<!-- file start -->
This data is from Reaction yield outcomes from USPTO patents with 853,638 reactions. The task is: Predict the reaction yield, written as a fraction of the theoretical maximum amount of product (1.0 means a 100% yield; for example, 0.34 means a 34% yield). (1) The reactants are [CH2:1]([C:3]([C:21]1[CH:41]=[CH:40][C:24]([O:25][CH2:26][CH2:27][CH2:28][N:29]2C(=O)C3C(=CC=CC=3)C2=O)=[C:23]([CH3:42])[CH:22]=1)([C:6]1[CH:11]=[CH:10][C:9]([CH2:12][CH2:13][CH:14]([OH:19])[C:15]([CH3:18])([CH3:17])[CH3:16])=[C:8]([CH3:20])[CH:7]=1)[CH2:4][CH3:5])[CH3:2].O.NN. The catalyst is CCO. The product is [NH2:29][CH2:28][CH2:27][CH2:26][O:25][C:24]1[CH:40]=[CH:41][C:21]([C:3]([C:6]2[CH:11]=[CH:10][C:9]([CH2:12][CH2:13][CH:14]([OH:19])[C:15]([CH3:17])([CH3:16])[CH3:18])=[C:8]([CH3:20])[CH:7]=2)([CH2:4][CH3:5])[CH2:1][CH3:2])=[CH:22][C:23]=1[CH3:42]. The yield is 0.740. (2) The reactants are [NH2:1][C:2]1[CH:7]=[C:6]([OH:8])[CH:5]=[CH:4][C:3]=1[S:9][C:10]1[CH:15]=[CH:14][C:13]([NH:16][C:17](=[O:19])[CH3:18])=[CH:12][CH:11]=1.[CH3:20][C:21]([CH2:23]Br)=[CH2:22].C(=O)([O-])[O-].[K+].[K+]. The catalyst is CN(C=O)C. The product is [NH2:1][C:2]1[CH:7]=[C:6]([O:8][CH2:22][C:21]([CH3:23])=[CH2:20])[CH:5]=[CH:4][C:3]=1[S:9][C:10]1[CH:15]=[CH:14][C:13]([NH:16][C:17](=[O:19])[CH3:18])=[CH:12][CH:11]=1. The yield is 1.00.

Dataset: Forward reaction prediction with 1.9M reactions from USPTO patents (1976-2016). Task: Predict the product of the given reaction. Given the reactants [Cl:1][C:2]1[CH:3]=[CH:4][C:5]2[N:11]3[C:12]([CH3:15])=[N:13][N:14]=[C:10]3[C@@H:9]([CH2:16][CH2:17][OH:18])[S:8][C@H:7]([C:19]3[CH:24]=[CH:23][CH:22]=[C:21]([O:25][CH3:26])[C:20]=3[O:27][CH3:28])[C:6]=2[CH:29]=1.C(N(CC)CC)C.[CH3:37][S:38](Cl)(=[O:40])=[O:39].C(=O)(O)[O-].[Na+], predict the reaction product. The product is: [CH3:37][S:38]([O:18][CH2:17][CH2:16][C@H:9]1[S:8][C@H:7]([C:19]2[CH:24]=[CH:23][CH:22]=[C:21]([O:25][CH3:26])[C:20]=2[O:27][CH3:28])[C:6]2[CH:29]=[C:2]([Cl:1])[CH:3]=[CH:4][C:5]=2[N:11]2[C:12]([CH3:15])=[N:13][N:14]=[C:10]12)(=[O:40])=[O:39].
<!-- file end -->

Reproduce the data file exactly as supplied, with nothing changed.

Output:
This data is from Reaction yield outcomes from USPTO patents with 853,638 reactions. The task is: Predict the reaction yield, written as a fraction of the theoretical maximum amount of product (1.0 means a 100% yield; for example, 0.34 means a 34% yield). (1) The reactants are [CH2:1]([C:3]([C:21]1[CH:41]=[CH:40][C:24]([O:25][CH2:26][CH2:27][CH2:28][N:29]2C(=O)C3C(=CC=CC=3)C2=O)=[C:23]([CH3:42])[CH:22]=1)([C:6]1[CH:11]=[CH:10][C:9]([CH2:12][CH2:13][CH:14]([OH:19])[C:15]([CH3:18])([CH3:17])[CH3:16])=[C:8]([CH3:20])[CH:7]=1)[CH2:4][CH3:5])[CH3:2].O.NN. The catalyst is CCO. The product is [NH2:29][CH2:28][CH2:27][CH2:26][O:25][C:24]1[CH:40]=[CH:41][C:21]([C:3]([C:6]2[CH:11]=[CH:10][C:9]([CH2:12][CH2:13][CH:14]([OH:19])[C:15]([CH3:17])([CH3:16])[CH3:18])=[C:8]([CH3:20])[CH:7]=2)([CH2:4][CH3:5])[CH2:1][CH3:2])=[CH:22][C:23]=1[CH3:42]. The yield is 0.740. (2) The reactants are [NH2:1][C:2]1[CH:7]=[C:6]([OH:8])[CH:5]=[CH:4][C:3]=1[S:9][C:10]1[CH:15]=[CH:14][C:13]([NH:16][C:17](=[O:19])[CH3:18])=[CH:12][CH:11]=1.[CH3:20][C:21]([CH2:23]Br)=[CH2:22].C(=O)([O-])[O-].[K+].[K+]. The catalyst is CN(C=O)C. The product is [NH2:1][C:2]1[CH:7]=[C:6]([O:8][CH2:22][C:21]([CH3:23])=[CH2:20])[CH:5]=[CH:4][C:3]=1[S:9][C:10]1[CH:15]=[CH:14][C:13]([NH:16][C:17](=[O:19])[CH3:18])=[CH:12][CH:11]=1. The yield is 1.00.

Dataset: Forward reaction prediction with 1.9M reactions from USPTO patents (1976-2016). Task: Predict the product of the given reaction. Given the reactants [Cl:1][C:2]1[CH:3]=[CH:4][C:5]2[N:11]3[C:12]([CH3:15])=[N:13][N:14]=[C:10]3[C@@H:9]([CH2:16][CH2:17][OH:18])[S:8][C@H:7]([C:19]3[CH:24]=[CH:23][CH:22]=[C:21]([O:25][CH3:26])[C:20]=3[O:27][CH3:28])[C:6]=2[CH:29]=1.C(N(CC)CC)C.[CH3:37][S:38](Cl)(=[O:40])=[O:39].C(=O)(O)[O-].[Na+], predict the reaction product. The product is: [CH3:37][S:38]([O:18][CH2:17][CH2:16][C@H:9]1[S:8][C@H:7]([C:19]2[CH:24]=[CH:23][CH:22]=[C:21]([O:25][CH3:26])[C:20]=2[O:27][CH3:28])[C:6]2[CH:29]=[C:2]([Cl:1])[CH:3]=[CH:4][C:5]=2[N:11]2[C:12]([CH3:15])=[N:13][N:14]=[C:10]12)(=[O:40])=[O:39].